I wouldn't use dielectric grease on anything - it's job is to *prevent* good contact, primarily to keep water and other contaminants out. The "di" in dielectric means it's an insulator. What you would want is an anti-oxidant or conduction enhancer, like DeOxit Red and then a sealant like Deoxit Shield. I've also used OxGard in a pinch, which is commonly used for power distribution panels and available at most hardware stores. You'd do best to clear that di-e off with some isopropanol and get one of the Deoxit "Cell phone" kits. It has small tubes of the Red for a decent price and you'd very sparingly apply it to the contacts on both sides.

You can bridge contacts all day with dielectric grease...it'll just keep those contacts from contacting the other side but will never short out between them - it can't! You can also be sloppy with the Deoxit, as it's not conductive. But, OxGard is - it's a paste that has suspended metal particles and will short out to nearby contacts.

The dielectric grease commonly used on automotive spark plugs is not to make good conduction to the plug - it's to keep moisture out of the boot and prevent high voltage corona escaping the plug to the block/head. A common problems is that people who change plugs don't realize this and fill the boot with di-e grease, which can keep the plug anode and boot contact from conducting, especially on high wear boots where the crimp ring is worn and not physically scrubbing the grease off the plug contact. The result is a random misfire/stumble at the engine.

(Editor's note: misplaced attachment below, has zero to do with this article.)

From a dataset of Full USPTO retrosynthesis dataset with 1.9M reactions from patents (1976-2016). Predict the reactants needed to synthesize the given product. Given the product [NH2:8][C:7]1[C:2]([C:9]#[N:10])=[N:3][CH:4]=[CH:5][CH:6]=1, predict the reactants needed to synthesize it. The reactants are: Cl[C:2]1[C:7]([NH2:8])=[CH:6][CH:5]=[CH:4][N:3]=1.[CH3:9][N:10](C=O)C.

RLB

Member
I've been educated...all this time I thought that Dielectric grease was a conduction enhancer! Thanks for info.

R
 

docholliday

Active member
I've been educated...all this time I thought that Dielectric grease was a conduction enhancer! Thanks for info.

R
Don't feel bad...there's a lot of people that confuse dielectric grease for conductive grease. It's more common than you'd think! I know a guy that slathered a bunch on to a wirewound pot (high power variable resistor) that was scratchy. He couldn't figure out why there was no volume afterwards. The most common is still the heavy loading of grease onto ignition coils and plug boots then experiencing rough idle, misfires, and even loss of ignition.